Friday, November 20, 2009

Invasive Plants Garden Removal

I have been struggling with my best sunny location in the garden. Every year the invasive plants grab a little more from this bed. In 2009 I barely got any grip on it at all until the past few weeks.

Above in where the garden is located with a veiw of the pond, has room for lots of improvement. That huge clump of grass is a monster, the clump is likely 2-3 foot across and 8 foot high it has to go!

This bed had lots of wild black berries move in to the bed itself on the left side, I pulled them out weeks ago. In the front this 'annual' ornamental grass with blackish seed heads was grabbing the left and center front lawn hiding my Tennessee flat rock wall altogether. The center of the garden was(still is) this mountain mint given to me by a friend, it has taken over the entire center of the bed and mixed in with the ornamental grass in the center front. On the right side front there was 8-10 huge Bronze Fennels, I have pulled them out with 2 foot long roots. Between all of this are some beautiful large plox, some asters and salvias all mostly hidden in the mess this garden is.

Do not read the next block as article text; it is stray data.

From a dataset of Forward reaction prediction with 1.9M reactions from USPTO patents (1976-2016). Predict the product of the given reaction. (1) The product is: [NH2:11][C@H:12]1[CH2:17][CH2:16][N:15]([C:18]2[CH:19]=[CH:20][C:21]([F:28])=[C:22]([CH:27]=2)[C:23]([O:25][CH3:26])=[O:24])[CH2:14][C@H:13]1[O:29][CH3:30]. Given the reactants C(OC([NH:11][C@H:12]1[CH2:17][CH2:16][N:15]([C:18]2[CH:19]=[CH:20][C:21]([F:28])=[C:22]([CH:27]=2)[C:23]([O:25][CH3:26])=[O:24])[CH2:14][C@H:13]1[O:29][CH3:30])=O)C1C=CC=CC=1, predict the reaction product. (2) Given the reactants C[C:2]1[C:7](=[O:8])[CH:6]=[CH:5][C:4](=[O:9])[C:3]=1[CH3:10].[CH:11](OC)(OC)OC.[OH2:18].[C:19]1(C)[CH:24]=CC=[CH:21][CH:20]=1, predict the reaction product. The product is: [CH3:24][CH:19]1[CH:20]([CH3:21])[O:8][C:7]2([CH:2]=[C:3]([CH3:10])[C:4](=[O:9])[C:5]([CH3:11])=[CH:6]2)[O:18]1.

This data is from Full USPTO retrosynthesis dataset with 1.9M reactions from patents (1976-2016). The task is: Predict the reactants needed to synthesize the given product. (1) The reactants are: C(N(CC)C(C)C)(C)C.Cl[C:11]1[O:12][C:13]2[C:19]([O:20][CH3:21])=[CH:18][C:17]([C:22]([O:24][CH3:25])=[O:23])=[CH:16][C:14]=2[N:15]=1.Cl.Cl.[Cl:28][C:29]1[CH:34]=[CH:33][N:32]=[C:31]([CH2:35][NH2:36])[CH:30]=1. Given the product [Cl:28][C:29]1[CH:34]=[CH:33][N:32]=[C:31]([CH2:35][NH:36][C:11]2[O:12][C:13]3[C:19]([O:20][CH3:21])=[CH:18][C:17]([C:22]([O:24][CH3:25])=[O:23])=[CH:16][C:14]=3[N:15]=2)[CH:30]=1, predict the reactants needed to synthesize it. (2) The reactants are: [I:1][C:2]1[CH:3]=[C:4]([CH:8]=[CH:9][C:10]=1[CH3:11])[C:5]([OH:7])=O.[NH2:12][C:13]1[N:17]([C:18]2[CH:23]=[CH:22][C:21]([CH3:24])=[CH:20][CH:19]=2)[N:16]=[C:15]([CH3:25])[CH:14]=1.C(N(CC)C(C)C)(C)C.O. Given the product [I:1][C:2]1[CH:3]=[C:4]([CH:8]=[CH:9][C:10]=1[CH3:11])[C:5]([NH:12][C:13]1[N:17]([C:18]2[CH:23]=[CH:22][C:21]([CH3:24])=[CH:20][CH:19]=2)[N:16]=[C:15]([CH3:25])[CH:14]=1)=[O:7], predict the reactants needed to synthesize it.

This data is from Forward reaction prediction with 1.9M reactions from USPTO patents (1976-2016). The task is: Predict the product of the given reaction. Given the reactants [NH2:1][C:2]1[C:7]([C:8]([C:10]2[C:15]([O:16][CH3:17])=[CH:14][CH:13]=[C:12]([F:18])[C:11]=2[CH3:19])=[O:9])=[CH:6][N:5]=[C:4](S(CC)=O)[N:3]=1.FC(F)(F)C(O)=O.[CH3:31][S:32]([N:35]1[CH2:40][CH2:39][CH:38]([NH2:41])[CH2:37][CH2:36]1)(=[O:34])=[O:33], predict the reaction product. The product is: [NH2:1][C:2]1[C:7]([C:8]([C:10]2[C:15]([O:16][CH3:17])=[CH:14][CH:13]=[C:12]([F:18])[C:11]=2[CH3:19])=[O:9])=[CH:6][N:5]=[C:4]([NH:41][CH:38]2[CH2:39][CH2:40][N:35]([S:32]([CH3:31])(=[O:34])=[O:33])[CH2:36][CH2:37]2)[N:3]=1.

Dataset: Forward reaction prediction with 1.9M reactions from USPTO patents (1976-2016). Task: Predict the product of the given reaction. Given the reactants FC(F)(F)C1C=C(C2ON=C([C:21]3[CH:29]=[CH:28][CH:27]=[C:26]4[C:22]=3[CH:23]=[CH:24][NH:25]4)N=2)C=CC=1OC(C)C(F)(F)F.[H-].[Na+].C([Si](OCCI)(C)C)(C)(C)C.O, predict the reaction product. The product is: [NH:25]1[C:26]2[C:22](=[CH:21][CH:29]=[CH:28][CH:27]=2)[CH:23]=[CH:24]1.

My plan is to make a stone/treated lumber path along the back side of the garden on the pond slope and build a retaining wall out of concrete blocks, wine bottles (yes I said wine bottles)and stones set in a homemade mortar.

Above is the proposed path with the white arrows, it is fairly steep and some drainage comes there. The bed itself drops down about a foot on the back side right now, hoping I'll be able to level it off more and swale away the drainage at the same time or put in a drainage pipe under the garden.

Click on any of these images to enlarge them.